I really couldn’t find much information on her coaching (Her coach Franz-Martin Stankus) or how she learned to ride. But, I did find out that she:
“Eistel was formerly Vice-Europe and Vice World Champion (two silver and bronze at the European Championships in Portugal in 2002 and three silver at the World Championships in Belgium in 2003) and won two silver and one bronze medal at the 2004 Paralympics in Athens , she won also three times the German championship. As the most recent successes are the bronze medal in the required tasks of the individual competition and the silver medal in the team standings at the 2008 Paralympics in Hong Kong.”
Not bad even for a girl WITH arms…
You have to really think about the kind of horse who would let this kind of a rider be his partner. Really… what temperament is needed to perform at high level dressage as well as take care of a disabled rider? Wow. I wish I knew if they looked high and low for him… or if they simply trained a good horse to understand this rider? (I need to read her book.) I mean, did they find a horse and say to him that this is the way we are going to do it now? Or, does the Fabuleax 5 ‘know’? I often hear that certain horses are much more gracious with disabled riders than with regular riders. I know that my Gwen is much nicer to children than to me… I wonder how that happens? Is it the horse or the quality/feel/spirit of the disabled rider/child that effects the horse? Dunno.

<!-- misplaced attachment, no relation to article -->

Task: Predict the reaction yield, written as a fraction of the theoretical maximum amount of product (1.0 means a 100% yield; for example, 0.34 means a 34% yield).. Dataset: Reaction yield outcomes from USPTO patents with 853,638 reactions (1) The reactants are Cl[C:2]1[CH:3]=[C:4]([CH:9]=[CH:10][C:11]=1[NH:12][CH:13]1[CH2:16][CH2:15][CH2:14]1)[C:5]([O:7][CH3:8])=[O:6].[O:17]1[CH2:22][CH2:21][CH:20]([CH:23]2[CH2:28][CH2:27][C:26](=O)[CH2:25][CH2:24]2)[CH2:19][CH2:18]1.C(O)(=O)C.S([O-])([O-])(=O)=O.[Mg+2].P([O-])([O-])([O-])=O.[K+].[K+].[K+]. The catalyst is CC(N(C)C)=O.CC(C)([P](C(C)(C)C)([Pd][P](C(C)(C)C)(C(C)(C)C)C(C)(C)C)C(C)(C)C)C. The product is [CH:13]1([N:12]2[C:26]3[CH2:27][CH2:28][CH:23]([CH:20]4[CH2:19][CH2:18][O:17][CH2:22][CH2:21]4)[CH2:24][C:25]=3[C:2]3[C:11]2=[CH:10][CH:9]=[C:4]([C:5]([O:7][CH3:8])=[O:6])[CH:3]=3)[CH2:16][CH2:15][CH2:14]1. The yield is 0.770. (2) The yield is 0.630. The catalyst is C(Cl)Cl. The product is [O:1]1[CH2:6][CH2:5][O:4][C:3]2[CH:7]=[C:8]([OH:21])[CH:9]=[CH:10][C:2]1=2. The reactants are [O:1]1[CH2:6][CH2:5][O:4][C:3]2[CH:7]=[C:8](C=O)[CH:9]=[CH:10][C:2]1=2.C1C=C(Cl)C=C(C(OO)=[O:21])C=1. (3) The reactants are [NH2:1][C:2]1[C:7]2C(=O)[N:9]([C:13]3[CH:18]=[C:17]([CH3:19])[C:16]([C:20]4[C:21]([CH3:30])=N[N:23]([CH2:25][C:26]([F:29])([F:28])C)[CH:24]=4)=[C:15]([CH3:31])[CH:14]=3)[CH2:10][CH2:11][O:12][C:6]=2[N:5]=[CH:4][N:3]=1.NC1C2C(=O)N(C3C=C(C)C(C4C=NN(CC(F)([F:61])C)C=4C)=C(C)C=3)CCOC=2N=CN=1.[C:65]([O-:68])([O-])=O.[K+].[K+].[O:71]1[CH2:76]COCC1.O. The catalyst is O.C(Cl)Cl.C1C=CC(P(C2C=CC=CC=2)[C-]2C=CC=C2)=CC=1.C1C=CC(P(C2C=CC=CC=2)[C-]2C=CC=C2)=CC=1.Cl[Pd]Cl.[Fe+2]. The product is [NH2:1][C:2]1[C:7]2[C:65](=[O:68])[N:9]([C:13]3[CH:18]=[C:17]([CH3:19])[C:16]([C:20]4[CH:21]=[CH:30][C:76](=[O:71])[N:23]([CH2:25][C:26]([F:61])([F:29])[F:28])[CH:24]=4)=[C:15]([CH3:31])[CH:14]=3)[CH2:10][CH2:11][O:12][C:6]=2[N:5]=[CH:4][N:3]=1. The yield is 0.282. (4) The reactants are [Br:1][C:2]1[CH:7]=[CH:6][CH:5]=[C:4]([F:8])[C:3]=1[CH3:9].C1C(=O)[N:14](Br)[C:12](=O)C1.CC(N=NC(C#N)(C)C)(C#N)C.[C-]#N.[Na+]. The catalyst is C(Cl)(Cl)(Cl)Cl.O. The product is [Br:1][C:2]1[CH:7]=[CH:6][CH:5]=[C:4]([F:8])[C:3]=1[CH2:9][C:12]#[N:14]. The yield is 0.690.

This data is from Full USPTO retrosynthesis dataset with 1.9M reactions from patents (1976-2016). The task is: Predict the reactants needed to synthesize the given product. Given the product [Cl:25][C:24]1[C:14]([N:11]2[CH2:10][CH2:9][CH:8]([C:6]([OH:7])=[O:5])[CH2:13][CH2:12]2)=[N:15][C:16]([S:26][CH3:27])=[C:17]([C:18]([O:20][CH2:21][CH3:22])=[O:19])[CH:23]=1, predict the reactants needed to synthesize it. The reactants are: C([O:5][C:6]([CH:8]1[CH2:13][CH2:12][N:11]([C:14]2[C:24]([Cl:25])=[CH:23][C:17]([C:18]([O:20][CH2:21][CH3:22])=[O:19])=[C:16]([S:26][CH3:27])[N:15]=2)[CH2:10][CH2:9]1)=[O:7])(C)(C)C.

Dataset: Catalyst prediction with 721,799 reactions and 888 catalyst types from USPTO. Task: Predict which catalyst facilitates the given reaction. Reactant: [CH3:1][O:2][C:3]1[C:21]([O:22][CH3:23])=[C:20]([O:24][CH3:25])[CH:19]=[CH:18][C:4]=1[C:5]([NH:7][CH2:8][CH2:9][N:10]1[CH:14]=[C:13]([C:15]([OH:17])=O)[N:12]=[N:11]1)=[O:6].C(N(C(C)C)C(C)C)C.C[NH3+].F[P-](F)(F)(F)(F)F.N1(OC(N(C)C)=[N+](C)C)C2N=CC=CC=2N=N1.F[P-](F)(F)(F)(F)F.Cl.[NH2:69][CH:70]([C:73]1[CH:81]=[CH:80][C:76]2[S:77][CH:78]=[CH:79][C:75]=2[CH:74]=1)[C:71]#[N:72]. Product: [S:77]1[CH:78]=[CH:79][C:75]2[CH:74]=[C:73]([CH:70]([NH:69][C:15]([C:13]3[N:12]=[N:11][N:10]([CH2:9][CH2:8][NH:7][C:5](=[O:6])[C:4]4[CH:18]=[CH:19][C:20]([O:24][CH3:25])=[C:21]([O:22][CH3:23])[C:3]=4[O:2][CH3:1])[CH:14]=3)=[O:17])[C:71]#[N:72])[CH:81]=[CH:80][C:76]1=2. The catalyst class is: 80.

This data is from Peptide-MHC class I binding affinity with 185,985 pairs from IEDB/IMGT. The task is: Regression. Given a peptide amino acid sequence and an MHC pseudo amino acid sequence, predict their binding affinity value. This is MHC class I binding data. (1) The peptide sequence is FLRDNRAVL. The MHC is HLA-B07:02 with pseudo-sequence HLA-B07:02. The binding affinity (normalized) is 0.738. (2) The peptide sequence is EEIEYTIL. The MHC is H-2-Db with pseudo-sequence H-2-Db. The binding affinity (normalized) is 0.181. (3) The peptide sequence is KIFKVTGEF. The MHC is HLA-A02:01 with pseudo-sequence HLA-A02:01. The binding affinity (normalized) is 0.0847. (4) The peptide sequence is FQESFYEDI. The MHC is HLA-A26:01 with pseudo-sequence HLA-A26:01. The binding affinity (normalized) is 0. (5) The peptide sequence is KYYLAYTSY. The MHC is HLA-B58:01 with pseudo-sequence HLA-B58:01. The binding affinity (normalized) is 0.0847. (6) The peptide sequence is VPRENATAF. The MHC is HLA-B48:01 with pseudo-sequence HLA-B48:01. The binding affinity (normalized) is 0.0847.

Bettina says she trained her horse via voice commands, head movement and leg aids. Funny, I bet hardly any of us would think it was even possible to ride a horse without arms.
From where I sit, I would like to be in the presence of the wonderful Fabuleax 5. He is a saint in my book. Fabuleax lets Bettina ride him in the only way she can… with the reins in her teeth and the other set of reins between her toes. And, he does his job. Simple. Gosh. Impressive.
If you notice in the photos, he lowers his head to be bridled and to be brushed. Atta boy!
Bettina also landed a gig as a Talk Show Host. With a weekly show on German TV station ZDF, Bettina is something of a media star. They say her popularity is because of her engaging and optimistic personality… but one cannot ignore her amazing ability to do everything, literally everything, with her feet..
I wanted to bring this story to you because I think sometimes we give up too easily. Or maybe it is just me… maybe I think I give up too easily or don’t push through my/my horse’s issues or don’t get over myself/my fears or don’t put as much effort/time into training my horses as I could. Reading about Bettina was a good shot in the arm for me…
I sure don’t feel like making any excuses or complaining…
I cannot even imagine folding the laundry with my feet, let alone living 24 hours without my hands. Wow. Very inspirational.